The insurgency is dead in Iraq but it is alive in the Republican Party. The name of the insurgent-in-chief is Sarah Palin.
Alaska governor Palin’s masterful speech was viewed by 40 million – that was more than Obama’s audience. [This based on Rasmussen’s posting today.] She is (according to the Rasmussen poll) now viewed favorably by 58% of voters. We don’t yet have the television ratings for McCain’s more tepid speech last night, but —
“The Rasmussen Reports Daily Presidential Tracking Poll for Friday shows the beginning of John McCain’s convention bounce and the race is essentially back where it was before Barack Obama’s bounce. Obama now attracts 46% of the vote while McCain earns 45%. When “leaners” are included, it’s Obama 48%, McCain 46%”
Go to –http://www.rasmussenreports.com/public_content/politics/election_20082/2008_presidential_election/daily_presidential_tracking_poll
In David Brooks’ latest column in the New York Times, “A Glimpse of the New”, Sarah Palin is identified as the leading edge of an insurgency within the Republican Party.
“There wasn’t even any tired, old Reagan nostalgia. Instead, her language resonated more of supermarket aisle than the megachurch pulpit. More than the men on the tickets, she embodies the spirit of the moment: impatient, fed up, tough-minded, but ironical. Even in attack, she projected the cheerfulness of someone confident about the future. In those 40 minutes, the forces of reform Republicanism took control, at least for a time. Republicans started talking about Palin, Bobby Jindal and a brighter future for their party.”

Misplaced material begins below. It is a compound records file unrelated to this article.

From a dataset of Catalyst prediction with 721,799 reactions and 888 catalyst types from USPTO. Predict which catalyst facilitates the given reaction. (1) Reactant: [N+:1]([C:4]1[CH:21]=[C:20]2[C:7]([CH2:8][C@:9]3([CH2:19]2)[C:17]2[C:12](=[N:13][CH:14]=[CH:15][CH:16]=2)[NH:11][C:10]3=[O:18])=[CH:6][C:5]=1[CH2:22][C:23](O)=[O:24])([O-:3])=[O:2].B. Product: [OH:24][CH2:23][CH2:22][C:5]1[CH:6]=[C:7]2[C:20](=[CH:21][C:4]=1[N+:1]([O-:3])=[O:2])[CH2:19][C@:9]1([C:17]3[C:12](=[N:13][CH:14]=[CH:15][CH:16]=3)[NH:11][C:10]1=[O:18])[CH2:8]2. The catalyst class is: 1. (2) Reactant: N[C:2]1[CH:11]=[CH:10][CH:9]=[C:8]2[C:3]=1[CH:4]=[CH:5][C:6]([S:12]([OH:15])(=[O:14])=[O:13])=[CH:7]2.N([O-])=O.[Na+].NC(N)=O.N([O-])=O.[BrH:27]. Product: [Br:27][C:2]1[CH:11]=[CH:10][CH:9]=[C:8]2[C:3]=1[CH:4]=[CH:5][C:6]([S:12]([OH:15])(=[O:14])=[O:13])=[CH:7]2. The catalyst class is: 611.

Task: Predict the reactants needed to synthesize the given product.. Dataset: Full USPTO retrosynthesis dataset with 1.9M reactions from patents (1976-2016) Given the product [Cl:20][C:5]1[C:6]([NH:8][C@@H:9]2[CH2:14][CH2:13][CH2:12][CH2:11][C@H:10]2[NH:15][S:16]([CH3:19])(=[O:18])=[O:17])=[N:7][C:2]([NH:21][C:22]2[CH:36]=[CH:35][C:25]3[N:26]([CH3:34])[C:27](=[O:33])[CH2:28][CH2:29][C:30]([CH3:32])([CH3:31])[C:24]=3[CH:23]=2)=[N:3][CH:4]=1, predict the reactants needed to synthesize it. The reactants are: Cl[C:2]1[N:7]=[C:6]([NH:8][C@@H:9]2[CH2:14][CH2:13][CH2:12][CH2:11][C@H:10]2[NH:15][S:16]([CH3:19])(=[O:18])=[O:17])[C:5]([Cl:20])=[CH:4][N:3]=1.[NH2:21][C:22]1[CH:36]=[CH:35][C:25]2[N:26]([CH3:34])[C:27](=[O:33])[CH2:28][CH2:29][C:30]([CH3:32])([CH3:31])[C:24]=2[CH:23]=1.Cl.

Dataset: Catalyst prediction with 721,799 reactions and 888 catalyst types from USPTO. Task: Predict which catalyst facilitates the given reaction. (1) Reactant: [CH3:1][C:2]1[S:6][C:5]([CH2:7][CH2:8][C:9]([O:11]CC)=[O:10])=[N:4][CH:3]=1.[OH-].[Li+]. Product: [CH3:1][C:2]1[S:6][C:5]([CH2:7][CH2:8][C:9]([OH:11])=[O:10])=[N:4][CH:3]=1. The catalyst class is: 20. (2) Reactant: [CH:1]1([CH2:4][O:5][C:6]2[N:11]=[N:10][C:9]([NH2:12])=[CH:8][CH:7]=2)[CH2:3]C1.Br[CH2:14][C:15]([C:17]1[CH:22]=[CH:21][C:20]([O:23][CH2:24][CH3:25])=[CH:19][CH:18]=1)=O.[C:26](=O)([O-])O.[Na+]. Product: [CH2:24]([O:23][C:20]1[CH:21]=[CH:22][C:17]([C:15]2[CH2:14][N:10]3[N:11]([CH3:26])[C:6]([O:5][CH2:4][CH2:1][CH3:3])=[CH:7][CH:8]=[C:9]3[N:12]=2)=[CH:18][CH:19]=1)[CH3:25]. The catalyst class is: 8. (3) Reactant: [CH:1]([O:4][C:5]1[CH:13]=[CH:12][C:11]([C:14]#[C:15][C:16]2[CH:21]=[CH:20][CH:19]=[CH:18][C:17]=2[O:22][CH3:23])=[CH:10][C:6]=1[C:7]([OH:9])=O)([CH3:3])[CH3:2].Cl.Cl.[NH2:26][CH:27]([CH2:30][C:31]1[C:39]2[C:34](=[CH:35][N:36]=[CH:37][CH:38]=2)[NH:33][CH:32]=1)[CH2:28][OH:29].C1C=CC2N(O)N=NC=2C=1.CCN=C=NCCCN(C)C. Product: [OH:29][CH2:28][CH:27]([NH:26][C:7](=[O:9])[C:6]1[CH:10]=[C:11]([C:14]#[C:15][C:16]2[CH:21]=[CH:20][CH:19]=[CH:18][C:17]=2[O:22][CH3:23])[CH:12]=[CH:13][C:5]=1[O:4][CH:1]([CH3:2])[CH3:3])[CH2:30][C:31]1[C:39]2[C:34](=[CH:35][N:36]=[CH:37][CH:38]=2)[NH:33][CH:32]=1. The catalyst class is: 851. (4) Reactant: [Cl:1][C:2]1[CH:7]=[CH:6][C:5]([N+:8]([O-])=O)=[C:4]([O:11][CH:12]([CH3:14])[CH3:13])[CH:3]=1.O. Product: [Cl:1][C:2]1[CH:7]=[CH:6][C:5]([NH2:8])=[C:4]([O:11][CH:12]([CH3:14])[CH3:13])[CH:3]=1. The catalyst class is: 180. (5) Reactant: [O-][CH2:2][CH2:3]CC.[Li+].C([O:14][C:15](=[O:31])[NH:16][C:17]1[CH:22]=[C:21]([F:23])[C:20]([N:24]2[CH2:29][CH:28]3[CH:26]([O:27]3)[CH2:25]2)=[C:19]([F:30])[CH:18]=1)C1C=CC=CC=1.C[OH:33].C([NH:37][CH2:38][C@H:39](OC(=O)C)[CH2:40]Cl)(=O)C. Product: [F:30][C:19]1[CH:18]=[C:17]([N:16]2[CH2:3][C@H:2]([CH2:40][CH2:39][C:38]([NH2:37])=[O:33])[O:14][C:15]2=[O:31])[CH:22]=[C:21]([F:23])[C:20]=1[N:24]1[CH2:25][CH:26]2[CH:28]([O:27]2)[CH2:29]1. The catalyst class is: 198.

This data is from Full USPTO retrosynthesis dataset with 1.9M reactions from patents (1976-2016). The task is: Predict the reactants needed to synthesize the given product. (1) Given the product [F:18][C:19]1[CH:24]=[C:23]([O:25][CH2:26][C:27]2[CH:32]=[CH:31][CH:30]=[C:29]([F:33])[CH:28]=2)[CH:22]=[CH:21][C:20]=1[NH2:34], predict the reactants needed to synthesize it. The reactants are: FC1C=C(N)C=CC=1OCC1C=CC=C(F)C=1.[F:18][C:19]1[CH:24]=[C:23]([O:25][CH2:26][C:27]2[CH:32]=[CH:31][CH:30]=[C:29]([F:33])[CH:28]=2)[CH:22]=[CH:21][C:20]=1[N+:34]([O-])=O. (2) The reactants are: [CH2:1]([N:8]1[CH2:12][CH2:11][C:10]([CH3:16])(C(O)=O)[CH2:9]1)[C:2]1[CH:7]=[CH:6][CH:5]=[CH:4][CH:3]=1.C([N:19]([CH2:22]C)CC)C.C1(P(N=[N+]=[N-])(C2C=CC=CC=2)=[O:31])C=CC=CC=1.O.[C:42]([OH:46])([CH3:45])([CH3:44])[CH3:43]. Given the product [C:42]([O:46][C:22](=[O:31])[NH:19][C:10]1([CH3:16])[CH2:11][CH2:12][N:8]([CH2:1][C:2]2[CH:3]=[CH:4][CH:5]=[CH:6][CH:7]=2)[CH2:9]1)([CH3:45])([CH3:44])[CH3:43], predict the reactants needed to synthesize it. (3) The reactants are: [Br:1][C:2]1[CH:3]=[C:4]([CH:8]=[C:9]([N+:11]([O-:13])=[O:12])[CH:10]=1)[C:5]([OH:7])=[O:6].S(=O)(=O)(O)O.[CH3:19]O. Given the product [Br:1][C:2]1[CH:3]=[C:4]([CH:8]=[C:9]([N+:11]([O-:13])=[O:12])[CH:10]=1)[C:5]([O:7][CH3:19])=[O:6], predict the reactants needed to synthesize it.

And McCain, the old rebel, is not far behind:
“He did note that he has fought to change the Republican Party during its period of decay. And he diagnosed that decay Thursday night (to the tepid applause of the faithful). And this passion for change, combined with his proven and evident integrity, led to the crescendo of raw energy that marked this convention’s conclusion. His policies are still not quite there yet, but McCain has the heart of an insurgent.”
Link to the Brooks’ piece: http://www.nytimes.com/2008/09/05/opinion/05brooks.html?_r=1&hp&oref=slogin
Just as Obama is the face and voice of post-racial politics, McCain-Palin are the vanguard of a post-country club GOP.
Stay tuned – this promises to be a very interesting ride…